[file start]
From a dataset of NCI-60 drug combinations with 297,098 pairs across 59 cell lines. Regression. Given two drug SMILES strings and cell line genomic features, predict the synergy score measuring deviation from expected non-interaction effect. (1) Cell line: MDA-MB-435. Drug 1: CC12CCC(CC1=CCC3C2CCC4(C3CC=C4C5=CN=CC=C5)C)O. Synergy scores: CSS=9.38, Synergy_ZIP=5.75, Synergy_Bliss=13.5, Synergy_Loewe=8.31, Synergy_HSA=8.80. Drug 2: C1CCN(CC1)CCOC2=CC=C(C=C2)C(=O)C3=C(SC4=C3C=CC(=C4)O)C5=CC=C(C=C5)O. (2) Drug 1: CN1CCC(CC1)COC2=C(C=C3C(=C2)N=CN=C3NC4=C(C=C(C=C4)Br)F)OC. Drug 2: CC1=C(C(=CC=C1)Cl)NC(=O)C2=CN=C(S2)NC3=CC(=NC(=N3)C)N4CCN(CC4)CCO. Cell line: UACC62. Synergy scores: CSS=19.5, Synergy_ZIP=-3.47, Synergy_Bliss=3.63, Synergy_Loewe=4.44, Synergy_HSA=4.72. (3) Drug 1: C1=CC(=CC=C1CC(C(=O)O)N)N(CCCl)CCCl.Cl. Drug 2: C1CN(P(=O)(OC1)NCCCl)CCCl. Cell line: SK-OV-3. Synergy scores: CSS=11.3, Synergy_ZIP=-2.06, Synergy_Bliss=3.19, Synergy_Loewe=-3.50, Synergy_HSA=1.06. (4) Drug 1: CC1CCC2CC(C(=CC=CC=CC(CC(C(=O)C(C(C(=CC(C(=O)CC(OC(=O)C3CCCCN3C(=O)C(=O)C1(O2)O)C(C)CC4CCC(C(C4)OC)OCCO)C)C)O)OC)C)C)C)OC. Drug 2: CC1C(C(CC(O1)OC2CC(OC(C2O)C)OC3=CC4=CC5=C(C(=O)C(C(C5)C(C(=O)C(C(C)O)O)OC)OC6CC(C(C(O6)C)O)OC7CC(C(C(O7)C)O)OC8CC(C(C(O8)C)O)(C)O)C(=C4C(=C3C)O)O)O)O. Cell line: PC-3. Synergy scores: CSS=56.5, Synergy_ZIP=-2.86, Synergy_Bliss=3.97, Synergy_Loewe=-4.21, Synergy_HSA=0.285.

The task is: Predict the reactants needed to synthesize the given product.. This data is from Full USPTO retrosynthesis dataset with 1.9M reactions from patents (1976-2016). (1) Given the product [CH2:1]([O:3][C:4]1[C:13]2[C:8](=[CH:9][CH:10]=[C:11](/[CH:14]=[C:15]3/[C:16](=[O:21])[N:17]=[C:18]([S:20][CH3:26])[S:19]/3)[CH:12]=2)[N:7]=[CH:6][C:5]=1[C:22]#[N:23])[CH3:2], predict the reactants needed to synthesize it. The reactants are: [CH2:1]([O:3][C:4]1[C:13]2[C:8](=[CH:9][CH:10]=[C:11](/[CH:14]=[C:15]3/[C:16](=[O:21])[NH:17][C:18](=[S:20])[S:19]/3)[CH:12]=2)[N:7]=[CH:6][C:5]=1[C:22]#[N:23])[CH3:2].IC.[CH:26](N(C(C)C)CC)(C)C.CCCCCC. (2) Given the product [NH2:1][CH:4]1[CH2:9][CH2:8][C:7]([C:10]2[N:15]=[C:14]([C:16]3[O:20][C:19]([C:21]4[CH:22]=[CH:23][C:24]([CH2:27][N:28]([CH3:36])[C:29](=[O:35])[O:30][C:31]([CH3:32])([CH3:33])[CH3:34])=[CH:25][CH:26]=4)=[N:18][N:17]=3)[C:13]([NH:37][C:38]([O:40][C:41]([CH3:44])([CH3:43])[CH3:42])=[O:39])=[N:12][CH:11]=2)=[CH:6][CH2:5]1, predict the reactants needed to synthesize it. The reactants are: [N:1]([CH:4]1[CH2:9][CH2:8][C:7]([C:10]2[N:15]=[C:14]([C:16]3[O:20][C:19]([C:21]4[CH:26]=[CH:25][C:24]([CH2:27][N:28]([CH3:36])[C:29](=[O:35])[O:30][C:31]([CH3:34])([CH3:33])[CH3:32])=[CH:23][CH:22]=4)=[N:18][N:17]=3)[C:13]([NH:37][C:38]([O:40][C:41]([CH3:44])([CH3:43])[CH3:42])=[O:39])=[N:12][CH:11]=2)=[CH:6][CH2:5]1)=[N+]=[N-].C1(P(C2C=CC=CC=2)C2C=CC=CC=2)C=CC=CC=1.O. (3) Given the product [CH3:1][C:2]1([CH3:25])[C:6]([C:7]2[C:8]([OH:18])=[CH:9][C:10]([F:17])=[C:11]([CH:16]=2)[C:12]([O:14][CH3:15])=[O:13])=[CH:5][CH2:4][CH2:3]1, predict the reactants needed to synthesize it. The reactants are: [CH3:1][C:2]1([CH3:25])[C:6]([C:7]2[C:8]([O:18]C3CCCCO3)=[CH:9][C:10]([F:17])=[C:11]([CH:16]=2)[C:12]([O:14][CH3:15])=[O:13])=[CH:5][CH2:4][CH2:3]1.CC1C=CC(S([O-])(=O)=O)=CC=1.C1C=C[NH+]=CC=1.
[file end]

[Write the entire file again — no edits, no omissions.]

From a dataset of NCI-60 drug combinations with 297,098 pairs across 59 cell lines. Regression. Given two drug SMILES strings and cell line genomic features, predict the synergy score measuring deviation from expected non-interaction effect. (1) Cell line: MDA-MB-435. Drug 1: CC12CCC(CC1=CCC3C2CCC4(C3CC=C4C5=CN=CC=C5)C)O. Synergy scores: CSS=9.38, Synergy_ZIP=5.75, Synergy_Bliss=13.5, Synergy_Loewe=8.31, Synergy_HSA=8.80. Drug 2: C1CCN(CC1)CCOC2=CC=C(C=C2)C(=O)C3=C(SC4=C3C=CC(=C4)O)C5=CC=C(C=C5)O. (2) Drug 1: CN1CCC(CC1)COC2=C(C=C3C(=C2)N=CN=C3NC4=C(C=C(C=C4)Br)F)OC. Drug 2: CC1=C(C(=CC=C1)Cl)NC(=O)C2=CN=C(S2)NC3=CC(=NC(=N3)C)N4CCN(CC4)CCO. Cell line: UACC62. Synergy scores: CSS=19.5, Synergy_ZIP=-3.47, Synergy_Bliss=3.63, Synergy_Loewe=4.44, Synergy_HSA=4.72. (3) Drug 1: C1=CC(=CC=C1CC(C(=O)O)N)N(CCCl)CCCl.Cl. Drug 2: C1CN(P(=O)(OC1)NCCCl)CCCl. Cell line: SK-OV-3. Synergy scores: CSS=11.3, Synergy_ZIP=-2.06, Synergy_Bliss=3.19, Synergy_Loewe=-3.50, Synergy_HSA=1.06. (4) Drug 1: CC1CCC2CC(C(=CC=CC=CC(CC(C(=O)C(C(C(=CC(C(=O)CC(OC(=O)C3CCCCN3C(=O)C(=O)C1(O2)O)C(C)CC4CCC(C(C4)OC)OCCO)C)C)O)OC)C)C)C)OC. Drug 2: CC1C(C(CC(O1)OC2CC(OC(C2O)C)OC3=CC4=CC5=C(C(=O)C(C(C5)C(C(=O)C(C(C)O)O)OC)OC6CC(C(C(O6)C)O)OC7CC(C(C(O7)C)O)OC8CC(C(C(O8)C)O)(C)O)C(=C4C(=C3C)O)O)O)O. Cell line: PC-3. Synergy scores: CSS=56.5, Synergy_ZIP=-2.86, Synergy_Bliss=3.97, Synergy_Loewe=-4.21, Synergy_HSA=0.285.

The task is: Predict the reactants needed to synthesize the given product.. This data is from Full USPTO retrosynthesis dataset with 1.9M reactions from patents (1976-2016). (1) Given the product [CH2:1]([O:3][C:4]1[C:13]2[C:8](=[CH:9][CH:10]=[C:11](/[CH:14]=[C:15]3/[C:16](=[O:21])[N:17]=[C:18]([S:20][CH3:26])[S:19]/3)[CH:12]=2)[N:7]=[CH:6][C:5]=1[C:22]#[N:23])[CH3:2], predict the reactants needed to synthesize it. The reactants are: [CH2:1]([O:3][C:4]1[C:13]2[C:8](=[CH:9][CH:10]=[C:11](/[CH:14]=[C:15]3/[C:16](=[O:21])[NH:17][C:18](=[S:20])[S:19]/3)[CH:12]=2)[N:7]=[CH:6][C:5]=1[C:22]#[N:23])[CH3:2].IC.[CH:26](N(C(C)C)CC)(C)C.CCCCCC. (2) Given the product [NH2:1][CH:4]1[CH2:9][CH2:8][C:7]([C:10]2[N:15]=[C:14]([C:16]3[O:20][C:19]([C:21]4[CH:22]=[CH:23][C:24]([CH2:27][N:28]([CH3:36])[C:29](=[O:35])[O:30][C:31]([CH3:32])([CH3:33])[CH3:34])=[CH:25][CH:26]=4)=[N:18][N:17]=3)[C:13]([NH:37][C:38]([O:40][C:41]([CH3:44])([CH3:43])[CH3:42])=[O:39])=[N:12][CH:11]=2)=[CH:6][CH2:5]1, predict the reactants needed to synthesize it. The reactants are: [N:1]([CH:4]1[CH2:9][CH2:8][C:7]([C:10]2[N:15]=[C:14]([C:16]3[O:20][C:19]([C:21]4[CH:26]=[CH:25][C:24]([CH2:27][N:28]([CH3:36])[C:29](=[O:35])[O:30][C:31]([CH3:34])([CH3:33])[CH3:32])=[CH:23][CH:22]=4)=[N:18][N:17]=3)[C:13]([NH:37][C:38]([O:40][C:41]([CH3:44])([CH3:43])[CH3:42])=[O:39])=[N:12][CH:11]=2)=[CH:6][CH2:5]1)=[N+]=[N-].C1(P(C2C=CC=CC=2)C2C=CC=CC=2)C=CC=CC=1.O. (3) Given the product [CH3:1][C:2]1([CH3:25])[C:6]([C:7]2[C:8]([OH:18])=[CH:9][C:10]([F:17])=[C:11]([CH:16]=2)[C:12]([O:14][CH3:15])=[O:13])=[CH:5][CH2:4][CH2:3]1, predict the reactants needed to synthesize it. The reactants are: [CH3:1][C:2]1([CH3:25])[C:6]([C:7]2[C:8]([O:18]C3CCCCO3)=[CH:9][C:10]([F:17])=[C:11]([CH:16]=2)[C:12]([O:14][CH3:15])=[O:13])=[CH:5][CH2:4][CH2:3]1.CC1C=CC(S([O-])(=O)=O)=CC=1.C1C=C[NH+]=CC=1.